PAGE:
"Charming" is the first word I'd use to describe Beowulf Alley's Almost, Maine.
Then I might scrunch up my face and add, "Maybe a little ... twee?"
According to Merriam-Webster, "twee" means "affectedly or excessively ... delicate, cute, or quaint."
It means that sometimes charm can be a little ... much.
John Cariani's play Almost, Maine is a set of separate, stand-alone vignettes. They all take place in the same mythical Maine town.
In this place, metaphors become literal. For instance, in one sketch, two men (played by Patrick Baum and Seth Fowler) who keep falling down discover that they might actually be falling in love.
In another, a woman (Leslie Miller) returns to an ex-boyfriend (Jared Stokes), carrying sacks full of "all the love you gave me." She demands the "love I gave you" in return. SPOILER ALERT: It turns out that all the love she gave him has been transformed into a diamond ring.
See? Charming! And a little ... twee.
Names start to take on a special resonance in this magical town. A woman (China Young) carrying the 19 pieces of her broken heart wants to see the northern lights, so she camps out in the backyard of a young man (also played by Baum). The man she is mourning was named Wes; this new man, with whom she soon forms a love connection, is named East. GEDDIT? WES-T AND EAST?
The play can be performed with as few as four cast members; at Beowulf, director Maria Caprile has a cast eight actors, each doubling up at least once. They are all pretty young, and they have a wide range of theatrical experience. (In the case of Fowler, he's making his first onstage appearance.)
Yet you wouldn't immediately notice these differences in background. It's to the credit of director Caprile and the cast that everyone's performance is lively and engaged. The play might feel excessively cutesy at times, but the cast tackles each quirky scenario with gusto.
Set designers Jim Ambrosek and David Swisher use white lights and a simple backdrop to create the feeling of a Maine winter. The music by Julian Fleisher adds an appropriate atmosphere—his score is lovely and a little strange.
An actor himself, Cariani originally wrote some of the vignettes to perform at auditions. The full play was a huge regional hit when it premiered with the Portland Stage Company in 2004. A 2005-2006 transition to off-Broadway was a flop, but Almost, Maine has had a robust second life: It's been performed all over the world and is a staple of high-school productions.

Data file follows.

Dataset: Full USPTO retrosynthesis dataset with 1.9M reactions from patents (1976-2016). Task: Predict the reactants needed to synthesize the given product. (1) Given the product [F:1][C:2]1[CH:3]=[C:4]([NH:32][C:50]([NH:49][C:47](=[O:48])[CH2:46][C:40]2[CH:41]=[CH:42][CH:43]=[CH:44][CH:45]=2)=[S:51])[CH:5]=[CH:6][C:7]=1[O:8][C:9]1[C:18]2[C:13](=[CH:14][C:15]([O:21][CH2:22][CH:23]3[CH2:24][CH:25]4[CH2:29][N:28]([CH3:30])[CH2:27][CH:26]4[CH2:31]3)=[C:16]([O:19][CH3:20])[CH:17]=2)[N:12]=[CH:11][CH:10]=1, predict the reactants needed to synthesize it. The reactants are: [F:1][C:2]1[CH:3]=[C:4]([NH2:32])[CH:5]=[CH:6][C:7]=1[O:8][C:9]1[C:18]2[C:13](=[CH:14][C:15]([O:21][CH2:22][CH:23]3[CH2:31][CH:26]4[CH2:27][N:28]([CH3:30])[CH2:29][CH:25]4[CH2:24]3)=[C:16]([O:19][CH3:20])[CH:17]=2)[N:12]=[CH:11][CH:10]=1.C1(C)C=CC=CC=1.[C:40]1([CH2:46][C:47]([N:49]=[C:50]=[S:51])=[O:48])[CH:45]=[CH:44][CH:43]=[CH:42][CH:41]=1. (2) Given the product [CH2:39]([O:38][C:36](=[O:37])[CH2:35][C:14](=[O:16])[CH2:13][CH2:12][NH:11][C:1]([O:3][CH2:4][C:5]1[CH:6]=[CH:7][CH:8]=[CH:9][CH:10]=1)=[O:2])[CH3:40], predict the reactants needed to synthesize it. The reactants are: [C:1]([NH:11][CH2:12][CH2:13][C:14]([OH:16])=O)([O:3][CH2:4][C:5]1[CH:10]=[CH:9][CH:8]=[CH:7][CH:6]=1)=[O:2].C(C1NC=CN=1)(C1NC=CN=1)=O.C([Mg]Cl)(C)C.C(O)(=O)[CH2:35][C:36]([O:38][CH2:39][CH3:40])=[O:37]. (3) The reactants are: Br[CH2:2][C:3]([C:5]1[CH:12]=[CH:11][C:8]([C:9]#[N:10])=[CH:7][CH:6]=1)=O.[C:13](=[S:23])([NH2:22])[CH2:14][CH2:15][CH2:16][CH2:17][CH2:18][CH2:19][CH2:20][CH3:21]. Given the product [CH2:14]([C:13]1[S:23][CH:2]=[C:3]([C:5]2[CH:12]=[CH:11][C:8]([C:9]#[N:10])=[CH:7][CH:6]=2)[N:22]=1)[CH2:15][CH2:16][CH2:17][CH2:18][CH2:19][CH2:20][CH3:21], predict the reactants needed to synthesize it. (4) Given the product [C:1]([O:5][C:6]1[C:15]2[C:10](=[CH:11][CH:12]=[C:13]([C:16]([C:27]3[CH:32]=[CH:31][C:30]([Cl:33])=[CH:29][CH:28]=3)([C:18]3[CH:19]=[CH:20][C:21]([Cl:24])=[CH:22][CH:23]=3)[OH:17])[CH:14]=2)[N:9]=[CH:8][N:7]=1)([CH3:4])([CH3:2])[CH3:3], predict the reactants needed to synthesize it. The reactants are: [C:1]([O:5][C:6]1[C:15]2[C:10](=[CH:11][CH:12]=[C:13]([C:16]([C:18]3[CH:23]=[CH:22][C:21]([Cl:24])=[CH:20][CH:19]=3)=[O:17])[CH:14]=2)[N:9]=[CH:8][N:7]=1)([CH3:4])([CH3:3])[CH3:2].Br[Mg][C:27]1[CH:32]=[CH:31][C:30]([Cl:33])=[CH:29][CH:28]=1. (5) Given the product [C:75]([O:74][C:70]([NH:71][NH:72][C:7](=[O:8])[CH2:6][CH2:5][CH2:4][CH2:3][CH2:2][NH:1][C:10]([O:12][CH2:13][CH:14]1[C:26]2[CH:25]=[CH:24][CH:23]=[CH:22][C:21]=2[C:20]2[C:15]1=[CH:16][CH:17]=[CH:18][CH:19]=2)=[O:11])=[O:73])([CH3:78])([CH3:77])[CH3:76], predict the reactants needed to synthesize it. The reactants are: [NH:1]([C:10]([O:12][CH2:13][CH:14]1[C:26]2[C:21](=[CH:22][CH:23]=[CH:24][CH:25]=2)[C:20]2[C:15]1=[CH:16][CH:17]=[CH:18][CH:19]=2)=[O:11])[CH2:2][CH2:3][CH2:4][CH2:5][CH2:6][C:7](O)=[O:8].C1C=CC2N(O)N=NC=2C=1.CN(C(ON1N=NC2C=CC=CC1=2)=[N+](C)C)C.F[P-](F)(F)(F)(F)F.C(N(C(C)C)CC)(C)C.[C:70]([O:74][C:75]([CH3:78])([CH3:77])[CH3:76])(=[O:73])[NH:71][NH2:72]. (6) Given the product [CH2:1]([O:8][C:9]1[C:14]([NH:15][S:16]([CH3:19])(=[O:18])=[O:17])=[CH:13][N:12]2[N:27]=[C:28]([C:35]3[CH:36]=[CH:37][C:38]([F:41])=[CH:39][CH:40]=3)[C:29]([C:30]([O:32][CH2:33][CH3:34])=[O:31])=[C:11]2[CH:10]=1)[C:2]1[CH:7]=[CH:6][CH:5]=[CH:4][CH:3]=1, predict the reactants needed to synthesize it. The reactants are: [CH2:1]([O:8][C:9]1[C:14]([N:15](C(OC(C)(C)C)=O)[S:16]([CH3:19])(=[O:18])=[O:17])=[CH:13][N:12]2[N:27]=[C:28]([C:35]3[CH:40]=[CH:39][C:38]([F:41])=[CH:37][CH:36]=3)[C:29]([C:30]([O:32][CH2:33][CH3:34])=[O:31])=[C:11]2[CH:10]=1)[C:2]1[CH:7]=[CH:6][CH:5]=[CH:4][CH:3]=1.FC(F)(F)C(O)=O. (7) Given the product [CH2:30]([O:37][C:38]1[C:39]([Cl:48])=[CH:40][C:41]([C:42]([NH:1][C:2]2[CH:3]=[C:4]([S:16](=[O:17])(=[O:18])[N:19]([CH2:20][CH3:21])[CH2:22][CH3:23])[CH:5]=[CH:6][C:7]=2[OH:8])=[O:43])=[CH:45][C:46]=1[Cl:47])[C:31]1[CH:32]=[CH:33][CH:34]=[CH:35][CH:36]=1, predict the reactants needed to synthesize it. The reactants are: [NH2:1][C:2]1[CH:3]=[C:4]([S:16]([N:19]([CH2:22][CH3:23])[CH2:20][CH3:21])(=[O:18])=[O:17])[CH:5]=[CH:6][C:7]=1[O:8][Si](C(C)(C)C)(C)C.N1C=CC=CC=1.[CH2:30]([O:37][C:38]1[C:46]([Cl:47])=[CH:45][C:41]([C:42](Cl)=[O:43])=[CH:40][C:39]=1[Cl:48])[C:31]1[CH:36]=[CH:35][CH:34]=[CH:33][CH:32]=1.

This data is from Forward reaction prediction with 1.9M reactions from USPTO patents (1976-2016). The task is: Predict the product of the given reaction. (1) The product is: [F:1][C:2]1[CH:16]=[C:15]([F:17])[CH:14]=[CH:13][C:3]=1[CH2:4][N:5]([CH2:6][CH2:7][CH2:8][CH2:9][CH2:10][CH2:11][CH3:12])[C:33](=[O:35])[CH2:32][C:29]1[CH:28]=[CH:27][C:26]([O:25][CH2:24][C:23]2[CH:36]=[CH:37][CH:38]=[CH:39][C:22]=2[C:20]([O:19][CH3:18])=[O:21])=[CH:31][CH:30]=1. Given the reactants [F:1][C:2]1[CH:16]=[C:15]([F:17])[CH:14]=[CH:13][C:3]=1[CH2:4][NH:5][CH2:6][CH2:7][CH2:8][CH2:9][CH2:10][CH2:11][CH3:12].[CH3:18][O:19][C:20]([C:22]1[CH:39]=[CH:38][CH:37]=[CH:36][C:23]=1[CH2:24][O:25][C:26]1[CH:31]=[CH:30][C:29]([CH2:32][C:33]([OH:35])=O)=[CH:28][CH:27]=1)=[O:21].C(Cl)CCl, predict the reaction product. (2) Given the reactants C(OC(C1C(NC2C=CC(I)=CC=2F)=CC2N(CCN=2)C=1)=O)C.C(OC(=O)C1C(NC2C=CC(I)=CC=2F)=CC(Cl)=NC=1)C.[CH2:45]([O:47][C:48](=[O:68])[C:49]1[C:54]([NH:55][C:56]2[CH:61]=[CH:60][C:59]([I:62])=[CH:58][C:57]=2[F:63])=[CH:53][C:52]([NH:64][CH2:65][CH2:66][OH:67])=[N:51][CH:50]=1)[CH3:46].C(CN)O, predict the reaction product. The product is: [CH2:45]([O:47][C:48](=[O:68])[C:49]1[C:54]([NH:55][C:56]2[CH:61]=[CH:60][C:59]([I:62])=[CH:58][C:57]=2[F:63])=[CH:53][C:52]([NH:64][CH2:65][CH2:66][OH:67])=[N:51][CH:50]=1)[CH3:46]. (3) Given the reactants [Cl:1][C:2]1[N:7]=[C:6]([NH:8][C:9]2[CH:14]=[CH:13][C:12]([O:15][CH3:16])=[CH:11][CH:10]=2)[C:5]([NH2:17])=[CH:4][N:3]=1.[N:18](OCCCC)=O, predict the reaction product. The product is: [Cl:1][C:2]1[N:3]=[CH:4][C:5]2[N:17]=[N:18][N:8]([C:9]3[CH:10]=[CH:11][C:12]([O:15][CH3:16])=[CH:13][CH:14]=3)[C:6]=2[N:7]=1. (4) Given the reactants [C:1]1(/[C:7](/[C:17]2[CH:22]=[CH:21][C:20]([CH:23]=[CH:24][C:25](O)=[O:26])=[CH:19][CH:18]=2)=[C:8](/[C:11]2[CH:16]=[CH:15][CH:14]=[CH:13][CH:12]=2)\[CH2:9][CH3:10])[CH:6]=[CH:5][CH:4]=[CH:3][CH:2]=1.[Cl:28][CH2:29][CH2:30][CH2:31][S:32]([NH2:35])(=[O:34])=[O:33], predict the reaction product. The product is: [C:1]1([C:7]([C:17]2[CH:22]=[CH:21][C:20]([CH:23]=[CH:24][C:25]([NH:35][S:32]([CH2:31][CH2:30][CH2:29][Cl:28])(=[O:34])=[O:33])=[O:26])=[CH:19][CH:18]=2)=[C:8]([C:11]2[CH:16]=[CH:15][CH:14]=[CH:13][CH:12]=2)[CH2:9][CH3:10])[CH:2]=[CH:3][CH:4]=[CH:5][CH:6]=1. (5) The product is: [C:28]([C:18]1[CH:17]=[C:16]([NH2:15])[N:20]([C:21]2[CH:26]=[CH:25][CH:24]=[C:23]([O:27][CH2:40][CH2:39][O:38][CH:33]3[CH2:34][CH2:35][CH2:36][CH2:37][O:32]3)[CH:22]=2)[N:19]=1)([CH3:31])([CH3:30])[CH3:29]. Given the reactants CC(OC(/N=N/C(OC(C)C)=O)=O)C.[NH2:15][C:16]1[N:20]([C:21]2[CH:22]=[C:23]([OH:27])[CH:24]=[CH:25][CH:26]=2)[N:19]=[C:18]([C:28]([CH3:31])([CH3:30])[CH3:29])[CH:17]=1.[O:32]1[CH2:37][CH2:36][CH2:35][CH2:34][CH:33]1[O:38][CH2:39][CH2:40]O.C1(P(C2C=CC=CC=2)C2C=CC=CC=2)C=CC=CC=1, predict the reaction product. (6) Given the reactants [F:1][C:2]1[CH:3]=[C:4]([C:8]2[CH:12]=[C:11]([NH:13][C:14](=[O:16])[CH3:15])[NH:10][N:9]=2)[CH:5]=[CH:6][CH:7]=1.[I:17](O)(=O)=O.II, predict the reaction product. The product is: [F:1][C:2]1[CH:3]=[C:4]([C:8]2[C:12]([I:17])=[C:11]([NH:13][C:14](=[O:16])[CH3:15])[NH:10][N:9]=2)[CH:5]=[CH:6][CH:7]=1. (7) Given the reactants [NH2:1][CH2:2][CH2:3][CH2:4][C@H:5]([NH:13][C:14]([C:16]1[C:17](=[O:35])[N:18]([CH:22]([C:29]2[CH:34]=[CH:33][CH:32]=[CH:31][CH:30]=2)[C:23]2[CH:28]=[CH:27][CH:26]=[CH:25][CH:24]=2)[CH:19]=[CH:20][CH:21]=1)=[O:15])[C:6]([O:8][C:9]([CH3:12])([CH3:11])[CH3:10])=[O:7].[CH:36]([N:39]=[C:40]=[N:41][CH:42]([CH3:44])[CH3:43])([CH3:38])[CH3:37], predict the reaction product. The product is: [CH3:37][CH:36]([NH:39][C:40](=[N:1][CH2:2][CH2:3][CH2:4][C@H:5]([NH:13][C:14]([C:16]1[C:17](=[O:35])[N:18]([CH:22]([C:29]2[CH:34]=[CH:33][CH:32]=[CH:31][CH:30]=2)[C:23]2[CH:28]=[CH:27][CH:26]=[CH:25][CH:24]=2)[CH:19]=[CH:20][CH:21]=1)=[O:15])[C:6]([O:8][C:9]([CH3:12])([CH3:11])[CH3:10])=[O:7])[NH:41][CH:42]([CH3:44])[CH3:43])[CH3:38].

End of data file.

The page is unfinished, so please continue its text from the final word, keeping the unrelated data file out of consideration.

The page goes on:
The play's simple sweetness and humor as well as its variety of parts make it ideal for beginning and younger actors. And if Almost, Maine's saccharine quirkiness caused me to wince a little, the performances by Beowulf's young actors made me smile. It gives a young cast the chance to shine.
By contrast, Live Theatre Workshop's The Cemetery Club gives three older female actors a chance to dig their teeth into meaty roles.
Writer Ivan Menchell wrote The Cemetery Club in tribute to his mother. Set in Queens, N.Y., in the 1980s, the play centers around three Jewish widows who together take monthly outings to the cemetery to visit the graves of their late husbands.
That sounds like a grim premise, and in fact the play is shot through with profound melancholy. But it's a comedy at heart—a romantic comedy.
The conflict of the play is whether it's appropriate for the widows to begin dating again. Flamboyant Lucille (Roxanne Harley) is intent on playing the field, while Doris (Peg Peterson) is content to live in the past.
Caught in the middle is Ida (Leah Kari). Lucille pressures her to date, but Ida is unsure if she can. But when she meets widower Sam (Michael Woodson), she begins to consider the possibility of later-in-life love. For different reasons, this romance causes friction with her friends.
In 1993, Menchell adapted his play into a feature film starring Ellen Burstyn, Diane Ladd and Olympia Dukakis. Both in the film and in this production, it's refreshing to see older women getting such layered roles. These women express sexual desire, grief and pettiness as well as deeply rooted loyalty, love and humor.
The patrons behind me on opening night had several complaints, largely that the show was predictable and that the acting was not on par with that of other LTW shows.
I'd say that both complaints have some merit, but are ultimately unfair. Known most recently for his work on television shows, from The Nanny to Phil of the Future to Jonas, Menchell is clearly a fan of formulas. But while The Cemetery Club's plot isn't groundbreaking, it's well constructed.
The acting by Harley and Kari could be better technically in terms of their movement and vocal control. But both do an excellent job of giving their characters a human core.
By the end of the play, the audience is attached to these women (and the male suitor). We're reluctant to leave Ida's homey living room (created by LTW's set design wizards, Richard and Amanda Gremel).
Like the characters in the play, we leave wishing that life did not so often require us to leave behind those we care about.